The Importance of Early Learning

Did you know that we were all born into the world ready to learn?

When we were born, we were ready to learn and take on the world. By age 5 we had already cultivated over 85% of our intellect, personality, and skills! Preschool allowed our brain the chance to maximize our ability to learn and make connections with the world around us. We all have experienced different things in our lives, through hands-on play we explored new opportunities, tested the unknown, and related what we didn’t know to what we already knew. This stage of learning helped to teach us the skills needed to be successful in school and in life.

Children from birth to age 5 need to be exposed to elements of early learning.

These elements include:

  • Learning to understand language
  • Developing early literacy skills
  • Solving problems
  • Interacting with others and their environment
  • Growing through exploration and creativity.

Early on experiences with learning helps to shape these elements. Some early experiences in life include being read to by a caregiver, associating movement with learning, and using visual stimuli to cultivate a learning atmosphere.

Parents who read with their children are helping to develop their children’s language skills, which will help prepare the children to become successful readers. Reading to children at an early age increases the vocabulary level which improves learning outcomes. Starting to read with children right after birth impacts how successful the child will be in school.

What are the benefits to having effective early learning?

University of Chicago Economic Professor James Heckman has created and researched The Heckman Equation. The Heckman Equation focuses on the importance of investing in people at an early age. Early interventions promotes schooling, reduces crime, fosters workforce productivity, and reduces the number of teenage pregnancies. Motivating and stimulating a child to engage in learning activities early in life, fosters the skills and abilities for them to succeed in social and economic aspects of adult life. They have found that early learning places value on acquired skills that reinforce the motivation to learn more. Another important concept they found was that mastering cognitive, social, and emotional skills early in life make learning more efficient and easier to continue throughout life. You can learn more about Heckman’s findings at http://heckmanequation.org/content/heckman-101.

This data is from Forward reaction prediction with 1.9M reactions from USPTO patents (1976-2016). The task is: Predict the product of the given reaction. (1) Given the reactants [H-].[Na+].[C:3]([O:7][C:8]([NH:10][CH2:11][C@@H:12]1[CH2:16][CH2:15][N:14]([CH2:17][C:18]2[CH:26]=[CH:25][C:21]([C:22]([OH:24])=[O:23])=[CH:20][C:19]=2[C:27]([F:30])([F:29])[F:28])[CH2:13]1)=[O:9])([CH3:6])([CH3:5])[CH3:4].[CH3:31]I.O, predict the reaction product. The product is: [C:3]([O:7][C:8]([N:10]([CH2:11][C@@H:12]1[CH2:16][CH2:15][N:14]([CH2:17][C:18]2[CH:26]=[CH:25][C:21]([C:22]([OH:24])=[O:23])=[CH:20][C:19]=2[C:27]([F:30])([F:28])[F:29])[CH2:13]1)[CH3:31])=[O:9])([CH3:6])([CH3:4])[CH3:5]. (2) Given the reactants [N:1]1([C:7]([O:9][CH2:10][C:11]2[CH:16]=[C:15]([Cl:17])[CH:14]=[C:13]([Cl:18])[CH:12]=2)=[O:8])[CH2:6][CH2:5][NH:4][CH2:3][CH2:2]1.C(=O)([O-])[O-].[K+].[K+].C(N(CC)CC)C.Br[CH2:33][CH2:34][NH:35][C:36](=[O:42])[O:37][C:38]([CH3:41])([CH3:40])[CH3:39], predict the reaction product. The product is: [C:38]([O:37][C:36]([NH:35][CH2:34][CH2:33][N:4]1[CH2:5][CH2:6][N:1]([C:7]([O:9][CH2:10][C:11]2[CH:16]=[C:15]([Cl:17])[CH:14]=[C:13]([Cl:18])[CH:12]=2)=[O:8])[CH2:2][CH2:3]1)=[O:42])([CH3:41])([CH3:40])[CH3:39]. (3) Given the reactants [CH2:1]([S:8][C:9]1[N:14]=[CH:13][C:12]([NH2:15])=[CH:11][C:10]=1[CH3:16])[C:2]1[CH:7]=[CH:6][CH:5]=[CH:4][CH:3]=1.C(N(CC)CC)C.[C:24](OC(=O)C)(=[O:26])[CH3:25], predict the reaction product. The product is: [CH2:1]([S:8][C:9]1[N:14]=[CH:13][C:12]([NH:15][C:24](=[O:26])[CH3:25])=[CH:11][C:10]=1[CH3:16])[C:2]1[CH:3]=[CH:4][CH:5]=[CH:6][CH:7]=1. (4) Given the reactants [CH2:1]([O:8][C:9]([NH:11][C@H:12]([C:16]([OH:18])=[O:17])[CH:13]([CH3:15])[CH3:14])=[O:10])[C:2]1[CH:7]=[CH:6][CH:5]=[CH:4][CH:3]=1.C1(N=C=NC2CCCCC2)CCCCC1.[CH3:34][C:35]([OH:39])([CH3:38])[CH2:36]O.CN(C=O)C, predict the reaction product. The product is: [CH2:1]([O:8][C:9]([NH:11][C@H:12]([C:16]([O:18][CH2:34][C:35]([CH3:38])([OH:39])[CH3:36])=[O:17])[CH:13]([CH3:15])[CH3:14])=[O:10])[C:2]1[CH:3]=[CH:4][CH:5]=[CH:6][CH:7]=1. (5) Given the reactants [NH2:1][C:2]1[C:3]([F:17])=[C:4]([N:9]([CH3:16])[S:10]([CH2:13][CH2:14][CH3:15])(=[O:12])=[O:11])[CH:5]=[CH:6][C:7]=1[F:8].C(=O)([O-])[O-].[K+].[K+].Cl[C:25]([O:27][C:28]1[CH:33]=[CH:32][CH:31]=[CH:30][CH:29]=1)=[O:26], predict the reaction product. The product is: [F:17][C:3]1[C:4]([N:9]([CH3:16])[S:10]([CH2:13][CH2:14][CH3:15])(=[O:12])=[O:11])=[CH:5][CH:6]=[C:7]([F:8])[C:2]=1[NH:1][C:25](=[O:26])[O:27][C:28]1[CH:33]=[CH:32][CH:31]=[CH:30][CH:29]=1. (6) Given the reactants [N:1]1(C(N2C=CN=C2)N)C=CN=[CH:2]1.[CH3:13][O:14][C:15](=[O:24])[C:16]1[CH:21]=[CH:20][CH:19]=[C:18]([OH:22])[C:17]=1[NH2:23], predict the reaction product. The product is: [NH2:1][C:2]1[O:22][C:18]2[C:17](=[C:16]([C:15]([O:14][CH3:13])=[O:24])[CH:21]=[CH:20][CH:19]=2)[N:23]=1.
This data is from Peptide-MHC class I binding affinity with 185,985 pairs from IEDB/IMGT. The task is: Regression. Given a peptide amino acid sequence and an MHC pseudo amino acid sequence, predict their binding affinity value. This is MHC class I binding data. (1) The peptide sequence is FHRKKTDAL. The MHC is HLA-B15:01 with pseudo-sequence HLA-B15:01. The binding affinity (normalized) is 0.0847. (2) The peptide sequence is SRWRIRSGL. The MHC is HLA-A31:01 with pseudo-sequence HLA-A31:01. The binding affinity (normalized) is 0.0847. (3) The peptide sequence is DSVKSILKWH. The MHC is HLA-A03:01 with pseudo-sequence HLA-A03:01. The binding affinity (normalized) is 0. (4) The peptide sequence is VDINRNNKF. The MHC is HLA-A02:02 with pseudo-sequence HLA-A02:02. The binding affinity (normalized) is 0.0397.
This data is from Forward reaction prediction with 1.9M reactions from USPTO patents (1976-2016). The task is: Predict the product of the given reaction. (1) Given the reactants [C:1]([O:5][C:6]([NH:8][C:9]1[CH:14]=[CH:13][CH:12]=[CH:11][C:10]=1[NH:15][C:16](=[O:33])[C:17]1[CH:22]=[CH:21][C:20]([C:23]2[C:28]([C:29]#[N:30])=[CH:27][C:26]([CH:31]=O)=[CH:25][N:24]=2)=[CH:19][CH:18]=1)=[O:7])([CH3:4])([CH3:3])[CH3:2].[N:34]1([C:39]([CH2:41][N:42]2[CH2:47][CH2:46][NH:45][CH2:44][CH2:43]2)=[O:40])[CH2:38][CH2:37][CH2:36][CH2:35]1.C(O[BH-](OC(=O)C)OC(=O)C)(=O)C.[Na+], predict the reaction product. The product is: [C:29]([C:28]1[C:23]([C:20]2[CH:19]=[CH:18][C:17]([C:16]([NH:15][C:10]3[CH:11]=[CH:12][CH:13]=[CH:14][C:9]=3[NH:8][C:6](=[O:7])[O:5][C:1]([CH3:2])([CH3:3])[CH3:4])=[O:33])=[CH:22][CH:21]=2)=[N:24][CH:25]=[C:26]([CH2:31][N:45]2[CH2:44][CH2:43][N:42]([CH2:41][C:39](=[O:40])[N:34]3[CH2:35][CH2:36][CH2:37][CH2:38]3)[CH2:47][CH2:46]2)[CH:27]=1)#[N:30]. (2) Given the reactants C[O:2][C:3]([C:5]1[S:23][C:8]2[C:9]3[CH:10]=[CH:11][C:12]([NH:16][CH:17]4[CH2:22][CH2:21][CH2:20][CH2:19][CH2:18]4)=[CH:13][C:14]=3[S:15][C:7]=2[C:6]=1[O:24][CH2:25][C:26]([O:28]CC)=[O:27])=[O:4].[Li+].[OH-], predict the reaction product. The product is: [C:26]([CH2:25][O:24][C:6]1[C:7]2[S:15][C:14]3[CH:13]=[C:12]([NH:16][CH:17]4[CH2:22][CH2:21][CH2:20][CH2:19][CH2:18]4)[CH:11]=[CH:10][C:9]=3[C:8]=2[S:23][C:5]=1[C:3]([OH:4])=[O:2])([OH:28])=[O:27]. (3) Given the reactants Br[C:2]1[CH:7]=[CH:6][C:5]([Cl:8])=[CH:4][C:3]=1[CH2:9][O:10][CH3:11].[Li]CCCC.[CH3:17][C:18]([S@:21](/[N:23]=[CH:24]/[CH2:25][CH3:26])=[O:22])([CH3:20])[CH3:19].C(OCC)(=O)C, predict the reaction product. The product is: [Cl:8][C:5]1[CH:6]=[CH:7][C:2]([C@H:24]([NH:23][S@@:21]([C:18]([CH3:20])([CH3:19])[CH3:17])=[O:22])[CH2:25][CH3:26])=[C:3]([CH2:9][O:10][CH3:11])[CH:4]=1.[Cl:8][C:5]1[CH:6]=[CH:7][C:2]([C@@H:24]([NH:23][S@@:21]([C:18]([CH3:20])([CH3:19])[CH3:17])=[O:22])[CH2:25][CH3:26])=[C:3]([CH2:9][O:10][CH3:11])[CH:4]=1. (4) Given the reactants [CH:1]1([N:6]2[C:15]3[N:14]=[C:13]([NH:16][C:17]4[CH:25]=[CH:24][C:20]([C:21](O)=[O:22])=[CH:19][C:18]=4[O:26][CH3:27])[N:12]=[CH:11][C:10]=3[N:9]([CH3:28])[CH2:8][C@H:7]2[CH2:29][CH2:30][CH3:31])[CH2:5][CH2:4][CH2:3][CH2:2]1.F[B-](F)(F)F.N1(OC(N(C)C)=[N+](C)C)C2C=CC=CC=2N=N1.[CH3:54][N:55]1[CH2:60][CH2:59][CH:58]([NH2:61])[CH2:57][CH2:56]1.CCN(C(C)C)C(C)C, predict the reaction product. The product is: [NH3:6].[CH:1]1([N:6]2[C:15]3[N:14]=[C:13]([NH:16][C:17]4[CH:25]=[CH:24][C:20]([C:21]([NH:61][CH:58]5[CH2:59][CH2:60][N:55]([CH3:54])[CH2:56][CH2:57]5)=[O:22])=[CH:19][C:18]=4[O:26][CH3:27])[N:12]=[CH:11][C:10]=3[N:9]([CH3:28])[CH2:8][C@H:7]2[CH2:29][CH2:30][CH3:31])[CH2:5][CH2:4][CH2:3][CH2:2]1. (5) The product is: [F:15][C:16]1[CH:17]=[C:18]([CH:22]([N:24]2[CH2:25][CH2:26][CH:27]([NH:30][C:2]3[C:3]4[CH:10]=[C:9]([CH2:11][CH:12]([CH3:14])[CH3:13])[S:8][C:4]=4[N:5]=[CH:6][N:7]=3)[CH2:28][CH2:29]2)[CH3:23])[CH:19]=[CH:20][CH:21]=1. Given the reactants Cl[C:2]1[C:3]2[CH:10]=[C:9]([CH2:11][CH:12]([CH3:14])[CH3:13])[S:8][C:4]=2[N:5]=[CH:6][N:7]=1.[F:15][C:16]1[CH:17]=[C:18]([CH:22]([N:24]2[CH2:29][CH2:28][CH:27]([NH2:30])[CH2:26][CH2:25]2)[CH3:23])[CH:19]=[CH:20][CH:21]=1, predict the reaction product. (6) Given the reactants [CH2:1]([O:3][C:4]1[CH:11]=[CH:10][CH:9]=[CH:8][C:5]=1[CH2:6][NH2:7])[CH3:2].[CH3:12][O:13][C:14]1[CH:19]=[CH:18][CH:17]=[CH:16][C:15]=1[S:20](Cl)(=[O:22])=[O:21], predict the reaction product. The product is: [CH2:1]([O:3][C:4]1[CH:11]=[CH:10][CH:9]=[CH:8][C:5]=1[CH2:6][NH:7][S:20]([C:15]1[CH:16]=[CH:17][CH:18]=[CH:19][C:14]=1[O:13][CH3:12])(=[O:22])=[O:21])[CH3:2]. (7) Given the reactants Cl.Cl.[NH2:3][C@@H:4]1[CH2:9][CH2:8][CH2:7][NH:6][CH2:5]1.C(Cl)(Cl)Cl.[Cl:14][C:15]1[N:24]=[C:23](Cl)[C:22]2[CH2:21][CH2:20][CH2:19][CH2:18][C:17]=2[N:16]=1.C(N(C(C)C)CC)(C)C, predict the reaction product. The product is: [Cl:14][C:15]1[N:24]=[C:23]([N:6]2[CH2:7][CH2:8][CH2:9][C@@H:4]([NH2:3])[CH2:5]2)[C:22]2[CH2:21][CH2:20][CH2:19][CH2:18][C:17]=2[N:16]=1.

How might a family’s economic status play a role in how children learn early on?

The Wisconsin Council of Children and Families completed a watershed study that showed by the age of 3, the vocabulary learned by children from higher-income families was at 1,116 words; for the working class families the word count was about 740; and for low-income families the count was only at 525 words. Certain changes in society can account for these differences in learning such as an influx of mothers joining the workforce, and that a quarter of children live in single-parent families. But there are a lot of efforts in our community that make early learning opportunities available and accessible to all…

What can families do to help their children participate in early learning?

Born Learning Trails

The Oshkosh Area United Way along with many sponsors have put up two Born Learning Trails at Roe Park sponsored by Affinity and Bemis, and the other at Franklin School, which was sponsored by Dr. Pepper Snapple Group and Affinity. These trails help adults interact with children to boost language and literacy development through movement. These trails encourage families to interact with each other through 10 stations. One of these stations might ask them to jump, skip, hop, wiggle, sing, and make silly sounds while cultivating opportunities to learn about colors, shapes, words, and sounds. These Born Learning Trails are ready to use and are located at Roe Park (300 Washington Ave, Oshkosh, WI 54901) and Franklin School (1401 W 5th Ave, Oshkosh, WI 54902), so I encourage you to visit them!

Dolly Parton’s Imagination Library

Another way families can help their preschoolers learn is to sign their child up for Dolly Parton’s Imagination Library. Through this program, children from birth to age 5, will receive a free book every month. This program encourages parents to read with their children and help them develop literacy skills to prepare them for school. For more information visit http://www.oshkoshunitedway.org/dolly-partons-imagination-library .

JumpStart’s Read for the Record

A national campaign in which families can get involved is JumpStart’s Read for the Record. On October 22, 2015, children and their parents can participate in the world’s largest shared reading experience. This year the book to read on this day is Not Norman: A Goldfish Story by Kelly Bennett. If you would like to sign up to participate in this event with your child the link is http://www.jstart.org/campaigns/read-for-the-record .

You can read this book online via computer, smart phone, or tablet for free at http://www.jstart.org/campaigns/read-not-norman-online . They have an English and Spanish Version.

 

By:  Amanda Hammond, Oshkosh Area United Way Intern